Georgian interpretation of Schmitt’s triumphal play
By Salome Modebadze
Friday, April 8
The Visitor by French writer Eric-Emmanuel Schmitt had an amazing impact on the whole audience at Rustaveli Theatre on March 5. The play shares the experiences from the life of famous neurologist Sigmund Freud who founded the discipline of psychoanalysis. The original story of Schmitt written in 1993 was a triumph for the writer, earning three Molieres in 1994 for best actor, theatrical revelation and best play. The work soon became a classic and is now part of the international repertoire.
The amazing drama translated by Ketevan Kvantaliani had been wonderfully staged by Gosha Gorgoshidze at the theatre’s experimental stage. The old Jewish professor living in Vienna is constantly oppressed by Nazi officers. The only way out of this awful situation is to sign the agreement on departure from his much beloved capital but Freud is hesitant about making such a difficult decision. But unfortunately his brave daughter Anna is taken to the Gestapo, the official secret police of Nazi Germany.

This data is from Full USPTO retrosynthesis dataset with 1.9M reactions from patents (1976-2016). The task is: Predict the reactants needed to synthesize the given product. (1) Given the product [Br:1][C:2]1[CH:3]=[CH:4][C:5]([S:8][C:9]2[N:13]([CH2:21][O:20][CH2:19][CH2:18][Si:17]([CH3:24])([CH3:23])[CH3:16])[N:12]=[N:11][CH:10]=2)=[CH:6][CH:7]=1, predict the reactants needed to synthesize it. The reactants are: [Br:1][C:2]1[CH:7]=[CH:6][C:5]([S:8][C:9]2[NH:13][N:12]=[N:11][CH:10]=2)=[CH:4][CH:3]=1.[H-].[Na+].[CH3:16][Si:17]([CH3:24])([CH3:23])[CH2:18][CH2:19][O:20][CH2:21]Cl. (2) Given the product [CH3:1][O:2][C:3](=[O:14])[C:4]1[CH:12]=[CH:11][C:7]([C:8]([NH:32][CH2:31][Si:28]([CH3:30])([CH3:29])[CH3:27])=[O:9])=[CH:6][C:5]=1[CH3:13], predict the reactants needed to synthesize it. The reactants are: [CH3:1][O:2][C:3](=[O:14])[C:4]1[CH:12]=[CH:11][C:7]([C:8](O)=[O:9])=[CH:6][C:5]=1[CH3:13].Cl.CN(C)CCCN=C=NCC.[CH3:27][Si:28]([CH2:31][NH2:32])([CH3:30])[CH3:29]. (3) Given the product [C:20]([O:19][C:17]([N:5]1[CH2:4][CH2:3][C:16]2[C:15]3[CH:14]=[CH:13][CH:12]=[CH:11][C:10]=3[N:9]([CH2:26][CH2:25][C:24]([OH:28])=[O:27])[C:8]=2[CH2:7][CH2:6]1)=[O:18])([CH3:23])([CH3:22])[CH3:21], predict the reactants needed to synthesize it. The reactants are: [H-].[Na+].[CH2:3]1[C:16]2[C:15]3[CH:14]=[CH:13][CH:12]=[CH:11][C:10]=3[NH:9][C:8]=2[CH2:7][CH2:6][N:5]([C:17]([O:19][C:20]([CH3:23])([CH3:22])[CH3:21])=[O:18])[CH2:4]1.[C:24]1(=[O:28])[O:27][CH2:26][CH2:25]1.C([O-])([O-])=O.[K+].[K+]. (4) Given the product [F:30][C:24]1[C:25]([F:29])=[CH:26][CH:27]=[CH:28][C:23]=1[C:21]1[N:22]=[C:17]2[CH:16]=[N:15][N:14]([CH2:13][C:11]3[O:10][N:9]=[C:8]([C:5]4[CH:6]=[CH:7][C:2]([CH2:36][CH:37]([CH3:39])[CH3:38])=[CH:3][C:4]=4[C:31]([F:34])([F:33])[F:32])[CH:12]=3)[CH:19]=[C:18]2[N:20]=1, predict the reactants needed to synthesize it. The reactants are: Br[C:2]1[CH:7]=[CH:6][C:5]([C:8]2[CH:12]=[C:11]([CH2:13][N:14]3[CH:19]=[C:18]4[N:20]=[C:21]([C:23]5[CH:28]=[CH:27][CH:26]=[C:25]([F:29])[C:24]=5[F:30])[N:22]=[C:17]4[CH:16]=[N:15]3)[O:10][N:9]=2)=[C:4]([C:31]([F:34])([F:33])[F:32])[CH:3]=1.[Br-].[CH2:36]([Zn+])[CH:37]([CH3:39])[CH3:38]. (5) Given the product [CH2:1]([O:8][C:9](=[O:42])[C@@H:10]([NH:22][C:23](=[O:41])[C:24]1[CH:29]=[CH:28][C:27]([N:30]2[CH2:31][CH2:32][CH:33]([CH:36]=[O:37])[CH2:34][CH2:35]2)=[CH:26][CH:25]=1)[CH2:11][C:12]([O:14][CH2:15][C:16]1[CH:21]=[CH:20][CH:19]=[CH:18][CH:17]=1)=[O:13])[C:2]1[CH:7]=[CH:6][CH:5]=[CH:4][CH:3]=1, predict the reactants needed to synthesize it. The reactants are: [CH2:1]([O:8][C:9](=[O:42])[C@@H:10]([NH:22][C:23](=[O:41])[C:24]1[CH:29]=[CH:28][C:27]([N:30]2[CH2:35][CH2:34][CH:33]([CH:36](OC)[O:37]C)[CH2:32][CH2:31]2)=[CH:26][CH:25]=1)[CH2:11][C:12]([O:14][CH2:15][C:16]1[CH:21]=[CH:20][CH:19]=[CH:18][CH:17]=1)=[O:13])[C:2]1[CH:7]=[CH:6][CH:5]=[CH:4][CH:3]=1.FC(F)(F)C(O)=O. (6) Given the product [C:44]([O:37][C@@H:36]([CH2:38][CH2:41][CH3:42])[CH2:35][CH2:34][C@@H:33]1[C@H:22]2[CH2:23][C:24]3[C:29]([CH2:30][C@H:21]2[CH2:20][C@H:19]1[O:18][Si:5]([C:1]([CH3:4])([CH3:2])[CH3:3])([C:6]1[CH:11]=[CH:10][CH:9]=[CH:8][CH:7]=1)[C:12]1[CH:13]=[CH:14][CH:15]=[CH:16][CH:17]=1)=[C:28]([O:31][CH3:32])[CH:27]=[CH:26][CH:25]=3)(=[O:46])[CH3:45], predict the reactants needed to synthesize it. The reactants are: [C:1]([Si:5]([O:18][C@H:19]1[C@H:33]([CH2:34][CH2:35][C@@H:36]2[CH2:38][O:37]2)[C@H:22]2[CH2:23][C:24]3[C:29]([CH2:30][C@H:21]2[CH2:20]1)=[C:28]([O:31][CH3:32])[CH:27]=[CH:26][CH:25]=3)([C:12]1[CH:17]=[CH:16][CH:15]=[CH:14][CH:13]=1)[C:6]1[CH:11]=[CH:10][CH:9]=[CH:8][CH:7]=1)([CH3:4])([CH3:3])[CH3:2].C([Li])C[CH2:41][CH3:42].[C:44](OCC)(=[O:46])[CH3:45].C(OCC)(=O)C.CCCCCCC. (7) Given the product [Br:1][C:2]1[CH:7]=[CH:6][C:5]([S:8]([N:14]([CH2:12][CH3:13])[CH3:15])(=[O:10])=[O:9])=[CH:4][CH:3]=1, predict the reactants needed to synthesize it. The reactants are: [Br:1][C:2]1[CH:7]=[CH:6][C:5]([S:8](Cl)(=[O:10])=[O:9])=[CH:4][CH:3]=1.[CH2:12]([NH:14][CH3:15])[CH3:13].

The old professor remains alone in despair when suddenly a stranger visits him to remind him of his forgotten past and help define the future… The Atheist professor can hardly believe that his visitor is God but their dialogue becomes more and more interesting. Goga Barbakadze (the visitor) and Bacho Chachibaia (Freud) dealt wonderfully with their roles. It was strange for Bacho to play an old professor but “when I first read the scenario, I grew up several years and started looking at things in different ways,” Chachibaia told The Messenger.
The constant struggle between the human mind and faith had been interestingly discussed at The Visitor. Talking of the main idea of the play Goga Barbakadze told me that “even Freud had found God at his elder age”. It was a great opportunity for me to refresh my values and I would also recommend you to see and enjoy the world famous play.